Army recruiter Sgt. 1st Class Julie Beck says she's actually put more women into the Army than before the sexual-harassment scandal at the Aberdeen Proving Ground broke last November.
"It's a good time for a female to join the Army because no drill sergeant in their right mind would ... attempt to harass anyone right now," says Sergeant Beck, who spends her days scouring Long Island for potential recruits. "People are getting slam-dunked right and left."
While the armed forces have had trouble with general recruiting in the past few years, women have been lining up to join the ranks. To military officials, the increase in women recruits indicates confidence in their efforts to combat sexual harassment with their zero-tolerance policy and high-profile prosecutions. But critics, who charge the Army has handled the issue clumsily at best, believe deeper problems persist surrounding the sensitive issue of sexuality in the military.
Both the Army and Air Force report that recruitment of women has increased in the past six months, continuing a decades-long trend that's driving up the number of women in the military. And while the Navy's women recruits are down, officials say that's only because so many women are choosing to stay in the service, which has limited space for women on its ships. "We have many, many more women wanting to come into the Navy than we have billets to fill," says. Lt. Daren Pelkie of the Navy Recruiting Command in Arlington, Va.
But some see a backlash to the harassment problems coming. "If there hasn't been a chilling effect yet, there should be one," says Chris Lombardi, the organizer of Survivors Take Action Against Abuse by Military Personnel (STAMP). The nonprofit group is composed primarily of former military personnel who allege the armed forces either ignored their charges of sexual harassment, intimidation, and assault, or retaliated against them for raising the issue.
Since the scandal at Aberdeen broke in November, the Army has set up a high-level task force to examine the issue of sexual harassment throughout the service. It also established a hot line for victims of sexual assault. So far, more than 540 cases have been referred to the Criminal Investigation Division for possible felony charges.
"Although it seems kind of dark in this tunnel right now, this whole sexual-misconduct and harassment scandal will probably be the catalyst for further improvement," says an Army spokeswoman, Maj. Natalie Perkins. "When things get this kind of attention, there's more emphasis on making things better."
But retired Air Force Capt. Dorothy Mackey is skeptical. She left the Air Force in 1992 after what she describes as repeated harassment and assault by her commanding officer and his assistant, a colonel and a lieutenant colonel. "I went through a year of being groped and grabbed, subjected to inappropriate sexual comments," says Ms. Mackey, now the director of STAMP.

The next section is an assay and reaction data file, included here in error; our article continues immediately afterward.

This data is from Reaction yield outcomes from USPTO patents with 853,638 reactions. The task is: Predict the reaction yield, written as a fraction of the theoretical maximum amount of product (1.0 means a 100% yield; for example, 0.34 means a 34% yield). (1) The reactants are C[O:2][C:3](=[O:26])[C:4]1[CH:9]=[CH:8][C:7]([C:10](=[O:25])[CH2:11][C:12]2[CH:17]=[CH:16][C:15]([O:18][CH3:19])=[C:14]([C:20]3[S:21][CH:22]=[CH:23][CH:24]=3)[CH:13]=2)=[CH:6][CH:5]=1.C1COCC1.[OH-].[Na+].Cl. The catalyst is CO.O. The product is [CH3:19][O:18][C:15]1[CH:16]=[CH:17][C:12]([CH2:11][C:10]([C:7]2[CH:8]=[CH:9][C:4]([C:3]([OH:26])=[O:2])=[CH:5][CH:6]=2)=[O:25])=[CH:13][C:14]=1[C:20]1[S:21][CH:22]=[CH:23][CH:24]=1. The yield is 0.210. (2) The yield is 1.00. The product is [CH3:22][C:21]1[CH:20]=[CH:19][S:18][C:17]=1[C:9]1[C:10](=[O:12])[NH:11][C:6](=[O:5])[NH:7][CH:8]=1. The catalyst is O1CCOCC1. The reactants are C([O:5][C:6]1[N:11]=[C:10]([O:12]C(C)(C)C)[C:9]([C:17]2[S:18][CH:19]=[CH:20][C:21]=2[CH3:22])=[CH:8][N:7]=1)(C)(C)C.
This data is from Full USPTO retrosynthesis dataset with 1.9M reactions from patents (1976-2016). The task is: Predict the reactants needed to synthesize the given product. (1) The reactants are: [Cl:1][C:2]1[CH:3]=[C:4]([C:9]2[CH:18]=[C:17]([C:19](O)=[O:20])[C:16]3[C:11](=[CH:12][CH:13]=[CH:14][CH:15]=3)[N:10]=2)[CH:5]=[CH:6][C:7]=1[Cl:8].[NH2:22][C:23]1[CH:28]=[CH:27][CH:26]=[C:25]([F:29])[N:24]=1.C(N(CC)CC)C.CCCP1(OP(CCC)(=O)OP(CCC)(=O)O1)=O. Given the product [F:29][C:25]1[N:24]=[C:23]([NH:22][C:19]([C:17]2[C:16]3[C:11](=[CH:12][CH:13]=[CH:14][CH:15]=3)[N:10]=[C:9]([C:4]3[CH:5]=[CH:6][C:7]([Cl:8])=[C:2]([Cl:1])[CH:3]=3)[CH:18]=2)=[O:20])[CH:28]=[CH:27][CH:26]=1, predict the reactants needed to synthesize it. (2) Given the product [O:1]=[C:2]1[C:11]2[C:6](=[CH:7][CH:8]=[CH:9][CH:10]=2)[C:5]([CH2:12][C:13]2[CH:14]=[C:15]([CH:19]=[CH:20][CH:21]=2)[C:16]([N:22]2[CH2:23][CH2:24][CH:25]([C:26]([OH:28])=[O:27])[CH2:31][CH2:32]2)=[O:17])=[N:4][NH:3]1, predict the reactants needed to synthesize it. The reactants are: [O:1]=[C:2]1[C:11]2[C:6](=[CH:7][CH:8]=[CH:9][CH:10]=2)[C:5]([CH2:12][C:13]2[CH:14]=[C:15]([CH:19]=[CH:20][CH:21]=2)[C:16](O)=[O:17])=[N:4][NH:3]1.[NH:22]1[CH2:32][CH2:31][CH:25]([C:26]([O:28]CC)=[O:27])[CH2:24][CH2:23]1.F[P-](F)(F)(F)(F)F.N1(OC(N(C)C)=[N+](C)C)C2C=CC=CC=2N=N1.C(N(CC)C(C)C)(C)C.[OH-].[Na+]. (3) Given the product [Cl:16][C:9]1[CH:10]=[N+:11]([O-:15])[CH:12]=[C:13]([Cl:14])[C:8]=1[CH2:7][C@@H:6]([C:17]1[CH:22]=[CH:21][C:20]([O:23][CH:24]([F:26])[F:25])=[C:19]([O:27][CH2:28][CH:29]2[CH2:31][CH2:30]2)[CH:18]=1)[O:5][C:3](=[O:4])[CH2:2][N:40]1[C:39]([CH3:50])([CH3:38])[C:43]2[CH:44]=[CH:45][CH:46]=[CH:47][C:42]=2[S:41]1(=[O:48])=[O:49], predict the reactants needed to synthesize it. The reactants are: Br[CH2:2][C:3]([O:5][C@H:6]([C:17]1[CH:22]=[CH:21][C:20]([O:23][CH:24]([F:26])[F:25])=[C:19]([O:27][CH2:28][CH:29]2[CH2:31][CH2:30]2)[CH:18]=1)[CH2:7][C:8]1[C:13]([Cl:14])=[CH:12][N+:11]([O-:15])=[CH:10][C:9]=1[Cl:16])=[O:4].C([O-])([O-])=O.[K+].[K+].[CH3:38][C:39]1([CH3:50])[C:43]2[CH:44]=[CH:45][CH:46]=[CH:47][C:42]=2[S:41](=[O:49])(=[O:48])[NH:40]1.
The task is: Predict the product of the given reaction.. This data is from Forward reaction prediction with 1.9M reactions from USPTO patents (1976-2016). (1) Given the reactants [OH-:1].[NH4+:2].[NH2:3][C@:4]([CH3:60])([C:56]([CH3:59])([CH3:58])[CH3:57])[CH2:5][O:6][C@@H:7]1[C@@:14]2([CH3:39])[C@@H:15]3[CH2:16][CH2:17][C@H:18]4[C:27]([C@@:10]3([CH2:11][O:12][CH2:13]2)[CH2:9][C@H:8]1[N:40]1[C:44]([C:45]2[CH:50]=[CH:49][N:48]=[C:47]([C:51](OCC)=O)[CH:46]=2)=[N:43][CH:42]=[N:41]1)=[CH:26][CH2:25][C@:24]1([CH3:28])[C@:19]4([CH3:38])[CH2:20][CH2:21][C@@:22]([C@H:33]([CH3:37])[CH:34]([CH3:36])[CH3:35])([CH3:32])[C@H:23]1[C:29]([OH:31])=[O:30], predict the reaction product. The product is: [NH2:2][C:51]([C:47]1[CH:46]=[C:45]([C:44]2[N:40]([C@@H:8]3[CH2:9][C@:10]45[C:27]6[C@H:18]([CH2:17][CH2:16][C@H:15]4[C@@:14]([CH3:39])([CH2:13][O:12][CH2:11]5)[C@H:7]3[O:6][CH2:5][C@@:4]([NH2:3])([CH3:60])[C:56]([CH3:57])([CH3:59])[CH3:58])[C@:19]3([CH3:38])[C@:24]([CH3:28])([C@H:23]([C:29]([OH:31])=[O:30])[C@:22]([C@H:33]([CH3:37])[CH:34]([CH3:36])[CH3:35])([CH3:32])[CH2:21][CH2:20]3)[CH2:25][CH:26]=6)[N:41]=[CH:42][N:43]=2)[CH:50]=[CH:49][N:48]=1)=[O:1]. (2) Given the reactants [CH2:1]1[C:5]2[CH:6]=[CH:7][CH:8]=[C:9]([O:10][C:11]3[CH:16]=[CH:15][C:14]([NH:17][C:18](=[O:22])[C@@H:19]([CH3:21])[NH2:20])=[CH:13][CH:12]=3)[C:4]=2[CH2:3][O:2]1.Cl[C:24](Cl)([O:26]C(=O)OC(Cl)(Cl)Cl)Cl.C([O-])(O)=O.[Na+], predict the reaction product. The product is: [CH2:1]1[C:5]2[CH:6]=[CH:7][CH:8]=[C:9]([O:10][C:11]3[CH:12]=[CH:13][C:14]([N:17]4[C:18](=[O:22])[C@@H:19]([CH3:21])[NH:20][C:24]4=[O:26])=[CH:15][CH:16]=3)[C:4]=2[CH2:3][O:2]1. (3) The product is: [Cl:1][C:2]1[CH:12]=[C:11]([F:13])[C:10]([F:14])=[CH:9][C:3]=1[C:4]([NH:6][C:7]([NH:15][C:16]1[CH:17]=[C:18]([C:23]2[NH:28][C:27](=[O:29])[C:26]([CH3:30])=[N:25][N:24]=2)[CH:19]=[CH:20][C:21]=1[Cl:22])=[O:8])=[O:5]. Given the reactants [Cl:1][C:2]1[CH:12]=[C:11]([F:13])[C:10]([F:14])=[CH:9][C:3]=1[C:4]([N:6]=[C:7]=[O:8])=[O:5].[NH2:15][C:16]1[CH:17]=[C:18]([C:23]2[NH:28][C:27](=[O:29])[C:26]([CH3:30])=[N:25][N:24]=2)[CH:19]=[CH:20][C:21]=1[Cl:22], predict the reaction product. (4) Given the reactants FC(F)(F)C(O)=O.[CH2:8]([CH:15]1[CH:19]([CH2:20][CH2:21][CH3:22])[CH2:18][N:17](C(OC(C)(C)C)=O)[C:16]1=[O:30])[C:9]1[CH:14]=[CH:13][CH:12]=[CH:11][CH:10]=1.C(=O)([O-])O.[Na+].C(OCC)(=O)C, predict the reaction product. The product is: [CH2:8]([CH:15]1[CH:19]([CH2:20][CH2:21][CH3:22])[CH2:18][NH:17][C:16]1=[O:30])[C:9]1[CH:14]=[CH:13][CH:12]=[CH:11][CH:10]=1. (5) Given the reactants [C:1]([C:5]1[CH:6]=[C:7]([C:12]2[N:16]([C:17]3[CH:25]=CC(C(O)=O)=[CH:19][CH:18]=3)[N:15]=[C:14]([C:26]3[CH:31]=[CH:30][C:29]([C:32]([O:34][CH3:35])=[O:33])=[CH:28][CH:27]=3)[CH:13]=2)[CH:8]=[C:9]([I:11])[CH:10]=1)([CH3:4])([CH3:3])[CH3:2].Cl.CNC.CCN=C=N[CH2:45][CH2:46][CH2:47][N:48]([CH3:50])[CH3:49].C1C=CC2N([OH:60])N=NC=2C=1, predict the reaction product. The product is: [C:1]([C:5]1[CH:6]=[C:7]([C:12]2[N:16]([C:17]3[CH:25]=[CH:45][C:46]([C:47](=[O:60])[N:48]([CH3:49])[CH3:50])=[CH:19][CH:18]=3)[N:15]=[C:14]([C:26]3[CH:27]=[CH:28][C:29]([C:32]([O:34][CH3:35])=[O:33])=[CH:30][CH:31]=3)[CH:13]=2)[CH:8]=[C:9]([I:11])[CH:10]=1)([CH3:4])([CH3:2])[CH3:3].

She contends her allegations were played down and dismissed because of her superiors' rank. "The military legal system, which is accountable only to itself, simply can't monitor itself," says Mackey, who is now suing the alleged perpetrators in civil court.
Military officials declined to comment on STAMP's allegations. But in response to the issues raised by Mackey and as many as 50 other STAMP members, Reps. Carolyn Maloney (D) and Louise Slaughter (D) of New York have introduced a House bill that would set up a Civilian Commission on Military Justice and Fairness to investigate charges of injustice in the military court system.
"There must be a full review of recruiting, training, and disciplinary procedures in the military," says Rep. Nita Lowey (D) of New York.
In interviews conducted with military women over the past few months, the vast majority have said they have encountered some kind of harassment. But most said it stopped once they called attention to it. They also expressed confidence in the military chain of command.
Sergeant Beck says she tells her recruits that of course there's harassment in the Army, just as you'll find in corporate America.
"But because the Army is in the public eye, you're going to hear about it more, but it's also going to be dealt with better," she says.
"I wouldn't trade my career in the Army for anything else," says Beck. "To me it's the only place in the world where I'm treated the same as my male counterparts, because I'm a soldier and so is he. They take the gender out of it - that's the way we play the game."